The greatest weapon in the war on pressure injury prevention may well be a risk assessment tool that tells caregivers who is most liable to develop an injury and how intense the injury might be.
A tool like that would help focus resources directly where they would be most useful. It would save time, money, and most probably, a great deal of suffering on the part of patients whose pressure injuries would be stopped early, before the most painful parts begin.
Unfortunately, that weapon is still in development, according to Dimitri Beeckman, Professor of Skin Integrity and Clinical Nursing at Ghent University in Belgium. "There are already more than 40 risk assessment scales available but debate continues about their usefulness," he said.
We might know what causes pressure injuries, but we have yet to develop reliable methods for spotting those who pose the greatest risks, he said.
The need for such a scale is so great, however, that every effort to find one that works will be worth the benefits it brings.
What Risk Assessment Needs to Measure
Since resources are always scarce compared to the need, risk assessment tools can help alleviate the financial crunch; if they can point to which patients need direct intervention and the most effective method of intervention, they could save both time and money.
Just as importantly, reliable risk assessment could help nurses and facility managers judge which patients are at the low risk end of the spectrum. "Not only is targeting the RIGHT patients key, but also NOT providing help to patients who don’t need it is significant! Everything costs," Prof. Beeckman explained.
Therefore, Prof. Beechman identifies three elements in effective risk assessment:
Sensitivity - to identify patients at risk of developing a pressure injury. This measures the number of positive cases correctly identified.
Specificity - to distinguish between those who are at risk from those not at risk. This measures the number of negative cases correctly identified.
Consistency - to identify both groups consistently and reliably. This determines the overall success of the measure to predict incidence of pressure injuries.
So far, risk assessment scales have not proven to be more effective than the rate of clinical judgment by trained nurses and experienced care workers, Prof. Beeckman testifies.
Current Methods of Risk Assessment... and Their Disadvantages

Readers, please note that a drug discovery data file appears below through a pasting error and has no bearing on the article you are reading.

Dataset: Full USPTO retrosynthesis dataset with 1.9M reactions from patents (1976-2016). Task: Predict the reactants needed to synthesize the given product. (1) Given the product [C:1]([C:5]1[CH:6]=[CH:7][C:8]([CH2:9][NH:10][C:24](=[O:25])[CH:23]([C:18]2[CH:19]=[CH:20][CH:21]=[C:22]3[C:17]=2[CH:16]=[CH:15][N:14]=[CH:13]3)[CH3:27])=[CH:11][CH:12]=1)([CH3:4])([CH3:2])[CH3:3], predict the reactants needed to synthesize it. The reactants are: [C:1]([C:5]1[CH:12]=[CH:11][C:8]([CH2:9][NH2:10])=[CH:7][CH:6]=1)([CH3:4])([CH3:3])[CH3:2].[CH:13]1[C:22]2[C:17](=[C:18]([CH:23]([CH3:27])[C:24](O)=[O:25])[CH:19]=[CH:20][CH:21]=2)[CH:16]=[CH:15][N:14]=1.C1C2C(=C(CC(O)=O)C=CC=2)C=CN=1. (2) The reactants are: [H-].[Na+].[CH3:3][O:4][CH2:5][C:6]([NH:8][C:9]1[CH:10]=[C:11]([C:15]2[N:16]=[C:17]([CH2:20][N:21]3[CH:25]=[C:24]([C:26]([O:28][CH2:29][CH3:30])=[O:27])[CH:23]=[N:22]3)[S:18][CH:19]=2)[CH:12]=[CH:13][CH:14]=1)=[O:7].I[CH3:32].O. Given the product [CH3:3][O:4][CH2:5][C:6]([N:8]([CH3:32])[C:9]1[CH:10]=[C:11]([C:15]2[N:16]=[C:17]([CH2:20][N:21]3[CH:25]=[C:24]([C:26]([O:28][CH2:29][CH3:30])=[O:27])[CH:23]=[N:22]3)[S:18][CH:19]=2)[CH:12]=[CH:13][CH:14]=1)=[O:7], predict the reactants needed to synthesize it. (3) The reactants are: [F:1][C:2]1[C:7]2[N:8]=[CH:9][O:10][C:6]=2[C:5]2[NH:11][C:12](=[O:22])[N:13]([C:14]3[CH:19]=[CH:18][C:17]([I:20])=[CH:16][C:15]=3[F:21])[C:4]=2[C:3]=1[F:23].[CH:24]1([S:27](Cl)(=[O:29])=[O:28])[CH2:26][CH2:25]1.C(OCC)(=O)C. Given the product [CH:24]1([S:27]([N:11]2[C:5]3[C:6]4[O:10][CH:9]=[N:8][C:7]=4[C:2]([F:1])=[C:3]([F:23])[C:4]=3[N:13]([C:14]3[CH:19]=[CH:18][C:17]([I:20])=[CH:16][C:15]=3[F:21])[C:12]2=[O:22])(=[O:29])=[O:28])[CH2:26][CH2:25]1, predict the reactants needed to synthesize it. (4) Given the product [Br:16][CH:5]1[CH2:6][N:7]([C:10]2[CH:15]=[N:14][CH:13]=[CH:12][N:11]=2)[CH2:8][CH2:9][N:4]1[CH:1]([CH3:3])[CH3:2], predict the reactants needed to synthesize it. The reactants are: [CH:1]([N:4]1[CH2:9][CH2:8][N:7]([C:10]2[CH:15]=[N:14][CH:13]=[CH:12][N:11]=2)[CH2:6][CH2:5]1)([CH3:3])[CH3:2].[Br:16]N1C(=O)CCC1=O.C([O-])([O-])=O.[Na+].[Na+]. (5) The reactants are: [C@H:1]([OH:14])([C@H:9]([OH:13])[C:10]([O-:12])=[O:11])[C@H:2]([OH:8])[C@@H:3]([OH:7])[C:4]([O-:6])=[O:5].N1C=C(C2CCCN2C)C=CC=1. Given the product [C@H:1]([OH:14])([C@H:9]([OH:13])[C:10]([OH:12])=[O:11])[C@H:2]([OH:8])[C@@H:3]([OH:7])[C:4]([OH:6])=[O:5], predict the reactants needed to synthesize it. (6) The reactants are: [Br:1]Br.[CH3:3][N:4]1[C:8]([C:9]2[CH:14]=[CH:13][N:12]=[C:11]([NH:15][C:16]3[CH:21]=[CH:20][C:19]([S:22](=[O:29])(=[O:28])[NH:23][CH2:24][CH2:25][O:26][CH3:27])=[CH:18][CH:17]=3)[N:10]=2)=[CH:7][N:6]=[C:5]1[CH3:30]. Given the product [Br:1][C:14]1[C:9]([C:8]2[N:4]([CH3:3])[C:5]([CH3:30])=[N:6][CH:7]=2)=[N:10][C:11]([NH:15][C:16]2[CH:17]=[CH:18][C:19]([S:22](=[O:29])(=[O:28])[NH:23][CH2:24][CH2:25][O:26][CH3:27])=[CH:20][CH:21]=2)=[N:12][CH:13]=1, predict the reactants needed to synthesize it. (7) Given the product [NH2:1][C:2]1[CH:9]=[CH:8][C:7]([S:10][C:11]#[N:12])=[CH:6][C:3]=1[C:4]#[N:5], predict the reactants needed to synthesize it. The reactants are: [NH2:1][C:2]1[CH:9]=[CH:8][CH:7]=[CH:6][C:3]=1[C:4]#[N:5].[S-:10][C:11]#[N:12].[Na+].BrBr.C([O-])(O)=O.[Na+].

According to Prof. Beeckman, there are three current methods for risk assessment:
1. Numerical scales
This method assigns a risk factor score for patients so that care workers can see who is most vulnerable.
But according to Prof. Beeckman, many of the numerical scales fail to distinguish between causal factors such as immobility and significant risk factors such as people with diabetes or poor blood circulation. "So we have no idea how moisture or incontinence, for example, affects the total score," he reasoned.
He also noted that it is impossible to know if the scales are accurate tools for predicting the likelihood of a patient developing a pressure injury. Since a high score will trigger action to prevent any potential pressure injury, there is no way to know if the prediction was accurate and an injury was prevented, or if none would have developed anyway.
"It's impossible to know the real connection between risk scores and final outcome we’re measuring," he declared.
2. Clinical Judgment
This method is based on the expert knowledge of health workers and their ability to assess the probability of a patient developing pressure injuries. Nurses draw on well-known etiological factors and often expand the conditions covered by risk assessment scales.
Although this may be the most common way health facilities determine which patients are at the highest risk, the disadvantage lies in the fact that there is no objective criteria. This leads to questions about validity and reliability.
"Since there is no condition present that leads invariably to a pressure injury, you’re making an estimate about a condition to be developed," Prof. Beeckman disclosed.
3. Head-to-toe Assessment
This method involves a physical examination of the patient to determine if there are signs of pressure injuries starting to form. A nurse performing the assessment will look for signs of redness, edema, and hardness, among others.
Although this method has the benefit of a thorough examination of the skin surface, it has the drawback of being limited by what the eye can see. Damage on the cellular level is not visible to the naked eye and therefore the risk factor may not be fully discovered.
The Need is Growing
The battle against pressure injuries starts long before the first signs appear. Part of the battle is fought with better equipment, improved mattresses that help reduce or redistribute pressure, and better assessment of the patients themselves, including a holistic view of their risk factors.
But those on the front lines of the battle could be even more effective at preventing PI's if they had access to tools that help them determine better which patients need more of their attention. Budgets could go farther and patients could be given the care they need. Those who require greater prevention could receive that level of attention and those who are not at great risk could be spared the hassle of measures they don't need.
Risk assessment may be the final frontier of the battle. Technology may soon replace the need for numerical scales, clinical assessments, and even visual examinations.
It just might be the battle tool we need.